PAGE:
I started consciously noting in the late 1970s that the word “technology” had come more and more to mean the cybernetic. Before that time, invariably, it had meant mechanical, plastic, chemical, and atomic wonders or horrors. There was a time, believe it or not, when Steel, the magazine of the metals industry, had roughly the same aura of prestige as Wired has today. The relentless miniaturization of the new technology has had the curious effect, I would propose, of miniaturizing our scientific imagination too. In the process the genuinely human has been squeezed out. Wandering about, it has gotten lost in a thickening forest of barbarism and of the weird. Hence the interesting changes in science fiction.

The first phase of the cybernetic revolution began with UNIVAC and ended, I would propose, in the early 1970s. The Apple appeared in 1976. The computer developed in the shadow of another dominant technological threat, atomic annihilation. Significant markers of that phase were Herman Kahn thinking the unthinkable. Kahn was an influential military strategist, systems theorist, and founder of the Hudson Institute. His actual title (1962) was Thinking About the Unthinkable—namely about total atomic war—but the phrase was shortened by much use. Two years later came the movie, as it were: Dr. Strangelove or: How I Learned to Stop Worrying and Love the Bomb.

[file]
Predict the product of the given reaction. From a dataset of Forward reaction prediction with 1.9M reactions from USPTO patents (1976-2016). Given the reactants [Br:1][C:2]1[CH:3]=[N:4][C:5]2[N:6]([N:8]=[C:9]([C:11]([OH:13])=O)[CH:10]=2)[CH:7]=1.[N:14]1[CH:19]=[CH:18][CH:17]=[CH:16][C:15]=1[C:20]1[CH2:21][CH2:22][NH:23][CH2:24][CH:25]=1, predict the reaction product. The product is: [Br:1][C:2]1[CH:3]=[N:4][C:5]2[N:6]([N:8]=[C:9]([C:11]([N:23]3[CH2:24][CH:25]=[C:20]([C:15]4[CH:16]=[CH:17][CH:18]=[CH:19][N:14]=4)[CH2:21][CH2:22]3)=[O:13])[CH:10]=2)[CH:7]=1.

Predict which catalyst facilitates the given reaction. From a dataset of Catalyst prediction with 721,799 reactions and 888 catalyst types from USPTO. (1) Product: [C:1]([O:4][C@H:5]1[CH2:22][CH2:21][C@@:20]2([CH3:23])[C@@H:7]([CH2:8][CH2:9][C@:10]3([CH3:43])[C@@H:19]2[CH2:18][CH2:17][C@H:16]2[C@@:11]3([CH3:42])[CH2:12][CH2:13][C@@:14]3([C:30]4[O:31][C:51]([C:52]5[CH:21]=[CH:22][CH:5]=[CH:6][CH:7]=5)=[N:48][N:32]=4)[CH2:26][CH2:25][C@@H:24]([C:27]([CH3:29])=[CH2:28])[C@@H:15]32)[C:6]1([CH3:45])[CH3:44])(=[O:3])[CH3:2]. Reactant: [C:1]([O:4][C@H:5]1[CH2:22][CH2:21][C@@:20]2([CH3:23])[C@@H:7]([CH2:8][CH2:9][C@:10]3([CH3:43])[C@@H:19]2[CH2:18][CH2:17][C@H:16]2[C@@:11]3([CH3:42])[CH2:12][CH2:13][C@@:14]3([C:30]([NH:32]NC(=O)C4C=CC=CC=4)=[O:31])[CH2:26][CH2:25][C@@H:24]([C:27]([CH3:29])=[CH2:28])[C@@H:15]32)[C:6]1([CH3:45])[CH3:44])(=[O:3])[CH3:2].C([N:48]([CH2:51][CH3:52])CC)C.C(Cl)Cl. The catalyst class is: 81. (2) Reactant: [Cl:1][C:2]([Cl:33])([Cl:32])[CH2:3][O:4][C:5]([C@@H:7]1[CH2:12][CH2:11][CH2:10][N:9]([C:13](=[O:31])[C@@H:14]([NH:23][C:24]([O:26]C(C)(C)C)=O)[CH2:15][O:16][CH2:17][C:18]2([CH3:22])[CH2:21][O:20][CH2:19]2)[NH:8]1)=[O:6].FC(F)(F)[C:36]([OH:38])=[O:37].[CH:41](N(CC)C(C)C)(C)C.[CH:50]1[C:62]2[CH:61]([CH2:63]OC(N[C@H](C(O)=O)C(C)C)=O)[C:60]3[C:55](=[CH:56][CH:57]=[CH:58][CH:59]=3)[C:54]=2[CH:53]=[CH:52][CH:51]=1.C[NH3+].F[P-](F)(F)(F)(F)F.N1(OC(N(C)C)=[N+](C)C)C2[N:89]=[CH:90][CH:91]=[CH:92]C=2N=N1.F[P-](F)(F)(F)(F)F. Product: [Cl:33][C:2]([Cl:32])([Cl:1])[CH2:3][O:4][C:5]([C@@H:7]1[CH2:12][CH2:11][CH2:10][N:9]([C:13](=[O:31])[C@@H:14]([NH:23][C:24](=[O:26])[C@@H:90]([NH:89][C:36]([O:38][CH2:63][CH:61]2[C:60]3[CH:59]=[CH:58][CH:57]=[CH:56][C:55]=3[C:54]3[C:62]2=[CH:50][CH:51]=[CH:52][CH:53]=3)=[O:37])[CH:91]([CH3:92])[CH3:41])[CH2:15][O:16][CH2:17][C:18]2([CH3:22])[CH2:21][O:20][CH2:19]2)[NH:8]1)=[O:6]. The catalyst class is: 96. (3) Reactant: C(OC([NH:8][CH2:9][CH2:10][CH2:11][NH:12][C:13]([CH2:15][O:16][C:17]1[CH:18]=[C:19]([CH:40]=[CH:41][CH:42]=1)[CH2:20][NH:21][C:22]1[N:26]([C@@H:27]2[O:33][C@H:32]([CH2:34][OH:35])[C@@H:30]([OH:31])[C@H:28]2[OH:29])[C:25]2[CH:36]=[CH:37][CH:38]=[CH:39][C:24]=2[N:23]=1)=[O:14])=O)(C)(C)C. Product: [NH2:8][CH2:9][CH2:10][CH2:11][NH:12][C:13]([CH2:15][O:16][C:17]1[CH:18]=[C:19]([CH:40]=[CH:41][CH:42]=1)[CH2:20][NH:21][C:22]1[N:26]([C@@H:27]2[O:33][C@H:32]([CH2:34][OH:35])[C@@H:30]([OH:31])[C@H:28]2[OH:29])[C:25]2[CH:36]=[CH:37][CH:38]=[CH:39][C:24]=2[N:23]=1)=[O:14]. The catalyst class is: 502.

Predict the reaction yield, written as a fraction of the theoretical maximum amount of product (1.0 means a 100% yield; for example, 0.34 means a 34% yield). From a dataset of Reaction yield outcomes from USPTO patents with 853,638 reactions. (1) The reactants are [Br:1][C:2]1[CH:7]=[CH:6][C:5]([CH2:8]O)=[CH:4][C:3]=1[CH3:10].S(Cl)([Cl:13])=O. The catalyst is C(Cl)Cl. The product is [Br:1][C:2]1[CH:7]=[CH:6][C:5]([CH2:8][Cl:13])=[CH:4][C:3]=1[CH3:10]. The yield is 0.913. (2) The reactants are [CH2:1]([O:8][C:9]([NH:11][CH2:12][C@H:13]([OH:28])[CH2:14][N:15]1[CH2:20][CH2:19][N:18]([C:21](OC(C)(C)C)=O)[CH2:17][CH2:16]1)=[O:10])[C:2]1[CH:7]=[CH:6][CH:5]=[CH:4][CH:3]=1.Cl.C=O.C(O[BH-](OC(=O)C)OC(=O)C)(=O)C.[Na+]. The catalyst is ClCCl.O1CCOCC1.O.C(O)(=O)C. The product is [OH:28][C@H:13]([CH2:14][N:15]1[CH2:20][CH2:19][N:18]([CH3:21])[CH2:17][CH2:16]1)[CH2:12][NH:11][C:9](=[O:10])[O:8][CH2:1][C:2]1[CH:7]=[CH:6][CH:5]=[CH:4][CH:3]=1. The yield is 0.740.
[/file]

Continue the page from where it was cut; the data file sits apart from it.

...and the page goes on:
By the year 1970 two decades of relentless change and endless public dread had reached a tipping point. Two books again marked another transition. It would last another thirty years. That year Alvin Toffler wrote Future Shock and Charles A. Reich The Greening of America. One analyzed the all-deforming magic, supposedly, of technology. The other leaped into an imaginary future of ecological nirvana.

This wondrous period, in which we all turned green but nothing actually changed, culminated in two other books, both with oddly ambiguous messages. Francis Fukuyama sensed something. I think he got the details all wrong, but he captured the essence of his time. His book was The End of History. The book appeared in 1992. In 1996 John Horgan wrote The End of Science, Facing the Limits of Knowledge in the Twilight of the Scientific Age. Horgan’s book did make some waves, but mostly in the specialized circles interested in science and technology.

The actual future shock, the seal of the old dispensation, came some years after its announcement when on September 11, 2001, airplanes rammed into the two pillars of capitalism and the bastion of military might, the Pentagon. Another, intended to destroy the symbol of democracy, didn’t make it but augured into the ground. Thus we passed through an invisible gate from Modernity into the New Dark Age. (Okay, cut the man some slack. He’s just a science fiction hack.)